Not coincidentally either, the two Action Plans have much in common. Though the LLRC Action Plan only mentions the HR Action Plan twice, it has been noted that there are I think 28 areas of congruence. This must obviously be the case, for the LLRC strives to ensure a Rights based approach to problems that unfortunately have been canvassed more in terms of vindictiveness and self-justification. Obviously in a situation of war, and especially one driven by a terrorist agenda, suffering will occur. Instead of engaging in atrocity snap, and engaging in blanket generalizations, we need rather to look at the suffering and strive collectively to assuage it.

Sri Lanka Rights Watch 43 – The Bill of Rights - 18 October 2012

I was sorry last week to miss the Nandadasa Kodagoda Memorial Oration for two reasons. One was because of great assistance rendered by his son Yasantha Kodagoda to Dayan Jayatilleka and our Mission in Geneva at sessions of the Human Rights Council. He was a pillar of strength in dealing with the Working Group on Disasppearances, when we decided, after I became Secretary of the Ministry of Human Rights, that we had to clear the backlog. Much of this related to the late eighties, and Yasantha had done much work on this in the mid-nineties when the Foreign Ministry had developed tried to respond systematically.
Unfortunately changes of regime and personnel led then to that system being forgotten, in yet another example of our national curse of not ensuring continuity when structures and people change. Another example was Yasantha not joining the delegation to Geneva after Dayan left, though I was delighted to find, when I too went back to Geneva in March this year, that he was once more on the delegation. He had also done yeoman service in preparing the National Human Rights Action Plan, especially in the final consultations we had in the Attorney General’s office when Mohan Pieris, in the midst of manifold other duties, took on the responsibility of preparing the final draft for Cabinet. And since then he has been extremely helpful, along with his colleague Shavindra Fernando, in the Task Force set up to expedite implementation.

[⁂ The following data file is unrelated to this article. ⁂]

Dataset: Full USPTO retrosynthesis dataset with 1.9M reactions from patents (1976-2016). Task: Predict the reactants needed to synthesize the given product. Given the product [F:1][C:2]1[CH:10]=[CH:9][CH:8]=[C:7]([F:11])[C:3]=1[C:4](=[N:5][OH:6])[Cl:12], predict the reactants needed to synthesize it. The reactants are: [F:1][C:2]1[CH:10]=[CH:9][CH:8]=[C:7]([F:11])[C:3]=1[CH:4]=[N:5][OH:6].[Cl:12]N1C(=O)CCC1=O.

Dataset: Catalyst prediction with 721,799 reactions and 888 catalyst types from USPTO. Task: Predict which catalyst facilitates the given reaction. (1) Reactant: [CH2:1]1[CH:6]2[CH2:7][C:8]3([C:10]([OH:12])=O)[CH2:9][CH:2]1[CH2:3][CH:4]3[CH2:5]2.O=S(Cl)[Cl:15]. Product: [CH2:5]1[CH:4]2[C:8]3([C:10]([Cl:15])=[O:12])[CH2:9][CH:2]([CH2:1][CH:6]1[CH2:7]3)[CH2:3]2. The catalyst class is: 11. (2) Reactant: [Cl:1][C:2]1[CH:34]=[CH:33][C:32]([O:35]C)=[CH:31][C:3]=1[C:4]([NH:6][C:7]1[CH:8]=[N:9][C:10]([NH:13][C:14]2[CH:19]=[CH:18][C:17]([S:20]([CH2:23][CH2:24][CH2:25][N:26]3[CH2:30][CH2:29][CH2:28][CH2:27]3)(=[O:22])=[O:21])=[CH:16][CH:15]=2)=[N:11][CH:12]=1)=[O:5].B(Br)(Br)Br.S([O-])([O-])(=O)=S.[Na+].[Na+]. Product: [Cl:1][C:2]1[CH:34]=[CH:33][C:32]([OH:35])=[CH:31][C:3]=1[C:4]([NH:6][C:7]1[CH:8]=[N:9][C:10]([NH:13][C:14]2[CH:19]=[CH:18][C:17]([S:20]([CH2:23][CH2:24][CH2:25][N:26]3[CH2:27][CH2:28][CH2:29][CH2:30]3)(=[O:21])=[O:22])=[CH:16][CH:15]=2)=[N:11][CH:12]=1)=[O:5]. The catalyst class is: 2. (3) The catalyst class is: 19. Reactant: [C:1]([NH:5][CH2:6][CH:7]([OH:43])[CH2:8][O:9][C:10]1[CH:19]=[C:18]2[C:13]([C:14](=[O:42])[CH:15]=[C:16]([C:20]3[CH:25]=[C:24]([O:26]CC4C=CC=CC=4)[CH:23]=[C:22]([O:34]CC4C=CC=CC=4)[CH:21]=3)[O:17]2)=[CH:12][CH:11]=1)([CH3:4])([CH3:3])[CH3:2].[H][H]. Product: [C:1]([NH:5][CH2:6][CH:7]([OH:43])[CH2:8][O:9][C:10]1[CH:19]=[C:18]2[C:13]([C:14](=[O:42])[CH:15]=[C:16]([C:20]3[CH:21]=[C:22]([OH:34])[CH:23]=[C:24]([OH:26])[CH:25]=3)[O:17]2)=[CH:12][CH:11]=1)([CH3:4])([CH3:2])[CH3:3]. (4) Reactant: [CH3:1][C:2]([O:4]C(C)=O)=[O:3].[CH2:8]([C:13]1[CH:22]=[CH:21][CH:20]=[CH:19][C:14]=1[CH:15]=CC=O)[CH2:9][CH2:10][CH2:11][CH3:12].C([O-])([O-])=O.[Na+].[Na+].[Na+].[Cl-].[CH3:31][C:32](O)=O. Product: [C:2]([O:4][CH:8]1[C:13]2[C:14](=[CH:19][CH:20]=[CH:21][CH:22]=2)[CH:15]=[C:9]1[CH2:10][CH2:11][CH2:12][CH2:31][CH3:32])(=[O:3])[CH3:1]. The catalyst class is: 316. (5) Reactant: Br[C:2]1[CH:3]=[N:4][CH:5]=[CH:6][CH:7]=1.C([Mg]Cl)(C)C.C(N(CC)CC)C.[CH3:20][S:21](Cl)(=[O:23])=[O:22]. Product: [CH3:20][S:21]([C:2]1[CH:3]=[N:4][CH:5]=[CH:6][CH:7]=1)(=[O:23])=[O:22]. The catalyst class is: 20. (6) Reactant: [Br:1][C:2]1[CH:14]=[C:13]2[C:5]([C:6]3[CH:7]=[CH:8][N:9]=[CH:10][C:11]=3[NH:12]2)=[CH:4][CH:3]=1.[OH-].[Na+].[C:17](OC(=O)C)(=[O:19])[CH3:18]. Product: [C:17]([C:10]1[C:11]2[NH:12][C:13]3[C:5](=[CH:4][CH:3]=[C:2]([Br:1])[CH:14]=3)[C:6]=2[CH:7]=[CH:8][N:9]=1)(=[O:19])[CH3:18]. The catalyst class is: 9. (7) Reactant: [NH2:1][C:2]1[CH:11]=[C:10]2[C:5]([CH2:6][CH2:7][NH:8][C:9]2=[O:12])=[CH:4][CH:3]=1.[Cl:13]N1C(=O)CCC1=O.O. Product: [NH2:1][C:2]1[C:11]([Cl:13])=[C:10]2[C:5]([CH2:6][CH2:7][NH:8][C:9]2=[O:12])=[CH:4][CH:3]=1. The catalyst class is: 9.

The area in which our interests coincide was the subject of the oration this year, since it was delivered by Jayampathy Wickramaratne on the topic ‘Human Rights: Theirs or Ours?’ I had first dealt closely with Mr Wickramaratne when I found that he chaired the Committee set up to draft a Bill of Rights, as promised in the original Mahinda Chintanaya. Unfortunately the Committee seemed to have fallen into abeyance at the time I became Secretary of the Ministry of Human Rights, I believe because there was confusion about where responsibility lay for the Bill. At the time Jayampathy’s committee was set up, in came under the then Ministry of National Languages and Constitutional Reform, but after a Human Rights Ministry was established shortly afterwards, responsibilities were not clear.